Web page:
His parentage, his humble beginnings, his meteoric rise.


It could not have happened in Africa. That is a simple fact. The brilliant who dare to overachieve outside the scope of what is possible, what we define as possible, especially in politics, come to a quick and violent end. Those who are of mixed racial parentage are looked down on in most of Africa. I know. I am an African.


Possibly only in America could it have happened.


He inspires me, yet I would not like to be an American. It is not home. Africa is home. I just want to be what I am, an African.


He gives me the sense, the feel, that it may be hard, but it is possible, to be African, and an achiever. To be gay and Ugandan. To be poor, but resourceful. He inspires me.


I look at the daunting problems facing me and mine, and I cannot help but feel that being what I am, coming to a realization of the fullness of my promise, walking and stumbling and falling, and getting up to walk again- that all that is possible.


He talked of the 106 year old black woman, born generations ago, who voted him as president. That woman was born in a world where she could not vote both because she was black, and because she was a woman. But, in this election, she had had the chance to vote for a black person, and a woman.


Yes we can. Change, yes we can.


We can believe in ourselves. I can believe in me. I can rise beyond the constrains of my world, the puny jealousies and narrow minded of the many who believe me less than I am, and say, yes I can. I can be so much more than what I am, because it is possible.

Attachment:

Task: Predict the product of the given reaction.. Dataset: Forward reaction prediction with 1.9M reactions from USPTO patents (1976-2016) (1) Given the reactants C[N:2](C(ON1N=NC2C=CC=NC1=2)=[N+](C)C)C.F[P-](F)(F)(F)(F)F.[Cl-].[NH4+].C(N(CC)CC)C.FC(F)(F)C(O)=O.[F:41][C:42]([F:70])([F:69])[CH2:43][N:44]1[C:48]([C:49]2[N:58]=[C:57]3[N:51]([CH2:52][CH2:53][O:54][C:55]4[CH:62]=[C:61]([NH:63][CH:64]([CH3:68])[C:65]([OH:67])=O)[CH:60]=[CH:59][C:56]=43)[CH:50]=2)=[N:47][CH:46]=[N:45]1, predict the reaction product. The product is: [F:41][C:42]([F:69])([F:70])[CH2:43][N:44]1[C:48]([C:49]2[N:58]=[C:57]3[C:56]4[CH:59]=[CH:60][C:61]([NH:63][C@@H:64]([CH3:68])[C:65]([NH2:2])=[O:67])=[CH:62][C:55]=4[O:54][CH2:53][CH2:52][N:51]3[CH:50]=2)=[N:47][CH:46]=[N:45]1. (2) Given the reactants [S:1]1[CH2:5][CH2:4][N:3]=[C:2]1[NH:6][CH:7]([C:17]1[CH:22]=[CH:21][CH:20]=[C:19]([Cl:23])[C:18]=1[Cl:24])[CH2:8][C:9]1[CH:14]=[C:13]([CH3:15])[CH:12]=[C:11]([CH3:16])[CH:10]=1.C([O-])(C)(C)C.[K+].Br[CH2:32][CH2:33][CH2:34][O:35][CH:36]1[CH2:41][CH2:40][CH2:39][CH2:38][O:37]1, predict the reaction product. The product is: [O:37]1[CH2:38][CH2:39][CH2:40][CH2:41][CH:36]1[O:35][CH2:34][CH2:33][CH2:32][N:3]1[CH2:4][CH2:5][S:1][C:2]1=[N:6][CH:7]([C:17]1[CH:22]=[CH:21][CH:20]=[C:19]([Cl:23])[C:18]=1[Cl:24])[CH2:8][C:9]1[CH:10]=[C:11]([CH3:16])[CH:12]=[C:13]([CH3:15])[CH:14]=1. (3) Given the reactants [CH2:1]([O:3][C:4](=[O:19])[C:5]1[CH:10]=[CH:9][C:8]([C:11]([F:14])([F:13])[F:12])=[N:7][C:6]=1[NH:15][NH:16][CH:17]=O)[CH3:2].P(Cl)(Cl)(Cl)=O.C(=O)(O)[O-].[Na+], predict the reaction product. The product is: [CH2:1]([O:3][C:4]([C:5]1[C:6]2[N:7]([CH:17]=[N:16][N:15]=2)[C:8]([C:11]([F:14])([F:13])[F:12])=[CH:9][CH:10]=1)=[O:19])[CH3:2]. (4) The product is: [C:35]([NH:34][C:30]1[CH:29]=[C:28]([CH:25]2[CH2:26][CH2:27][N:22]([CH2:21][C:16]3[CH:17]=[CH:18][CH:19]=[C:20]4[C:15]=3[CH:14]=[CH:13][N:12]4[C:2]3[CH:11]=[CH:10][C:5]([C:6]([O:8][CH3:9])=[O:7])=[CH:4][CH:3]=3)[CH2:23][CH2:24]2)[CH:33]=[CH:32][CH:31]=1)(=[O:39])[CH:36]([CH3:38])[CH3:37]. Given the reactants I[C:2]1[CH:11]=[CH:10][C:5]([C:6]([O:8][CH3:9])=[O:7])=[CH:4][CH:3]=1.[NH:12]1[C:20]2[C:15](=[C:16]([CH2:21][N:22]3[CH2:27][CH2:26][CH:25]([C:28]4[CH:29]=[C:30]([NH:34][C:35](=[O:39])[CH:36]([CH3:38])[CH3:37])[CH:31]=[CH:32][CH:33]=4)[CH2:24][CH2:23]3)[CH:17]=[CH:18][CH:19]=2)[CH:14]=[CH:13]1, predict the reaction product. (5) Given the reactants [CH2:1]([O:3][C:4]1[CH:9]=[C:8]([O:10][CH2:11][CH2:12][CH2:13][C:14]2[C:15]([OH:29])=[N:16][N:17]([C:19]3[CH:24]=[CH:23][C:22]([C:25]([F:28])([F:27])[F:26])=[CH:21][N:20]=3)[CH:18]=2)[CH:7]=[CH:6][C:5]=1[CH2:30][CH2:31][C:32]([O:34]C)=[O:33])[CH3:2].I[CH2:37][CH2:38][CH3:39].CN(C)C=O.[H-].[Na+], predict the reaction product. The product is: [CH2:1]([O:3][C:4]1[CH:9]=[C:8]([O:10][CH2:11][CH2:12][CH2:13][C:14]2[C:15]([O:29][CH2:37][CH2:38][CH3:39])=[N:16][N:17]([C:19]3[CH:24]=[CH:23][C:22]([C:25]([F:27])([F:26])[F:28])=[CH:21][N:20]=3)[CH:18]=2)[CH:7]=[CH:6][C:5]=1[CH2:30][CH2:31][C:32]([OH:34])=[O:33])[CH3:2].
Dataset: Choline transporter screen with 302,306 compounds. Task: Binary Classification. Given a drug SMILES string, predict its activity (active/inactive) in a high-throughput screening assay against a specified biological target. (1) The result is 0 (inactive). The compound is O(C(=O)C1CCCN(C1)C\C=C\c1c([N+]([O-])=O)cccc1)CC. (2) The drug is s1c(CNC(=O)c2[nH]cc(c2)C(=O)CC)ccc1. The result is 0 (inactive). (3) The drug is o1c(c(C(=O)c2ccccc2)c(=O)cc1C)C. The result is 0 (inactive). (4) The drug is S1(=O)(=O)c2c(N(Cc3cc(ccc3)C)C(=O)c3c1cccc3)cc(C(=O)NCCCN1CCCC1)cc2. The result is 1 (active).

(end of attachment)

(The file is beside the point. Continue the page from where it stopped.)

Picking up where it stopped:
An inspiring leader. Yes, we can.


We can rise beyond the narrow bands of the cynicism that constrain our expectations.


In the US elections, I believe the right to marry was taken away from gay Californians. That was sad, but, I cannot help feeling that, Yes, we can. To my gay brothers and sisters in California, we can still fight back for the right to be recognized on the table with our fellow humans. Yes we can.


Indeed, to my American friends, yours is a great and inspiring country. Of course you are human. Your failings are very, very human. But, as Barack Hussein Obama put it, Yes you can Change, and that may be the greatest and best of human qualities. Thanks for showing us the way.


Yes we can.



GayUganda

5 comments:

Ugandan girl said...

well you went through alot but i guess it was worth it...A friend of mine who might also be your friend woke me up at 4am just to let me know that Barack Obama had won. I never went back to bed after. I hope that this is the beinging of great things for everyone...

Sorry to hear about the sickness...hope you get well soon..

Wildeyearnings said...

Great day innit??? Never thought it would happen. I was one of the cynical ones.

Princess said...

Ah, Obama!
Had to read your reaction! :-)

*You ok, now?

Leonardo Ricardo said...

I look at the daunting problems facing me and mine, and I cannot help but feel that being what I am, coming to a realization of the fullness of my promise, walking and stumbling and falling, and getting up to walk again- that all that is possible.¨ Gay Uganda

That´s what we do. We aren´t going anywhere. We are the same family as before...we will walk again, we keep moving.

BTW, Jesse Jacksons silent teers tore me apart too.

AND, I love the fact that Obama is ¨mixed race¨...afterall, most Americans are not of one race...I have Pawnee Indian and English and Early American English flowing through my bloodline...we are not homogenious in the U.S...hopefully, we´re getting ¨over¨ ALL of *it* NOW!

Good to see you healthy and perky!

Emi's said...

You wa not alone, mob guys did stay awake for various reasons but mostly Obama. But how come you wa "not together" with him to witness history?

Guess yo much better now, Interesting read about Obama, He's indeed a great inspiration to many even the Californians who am sure are going to appeal.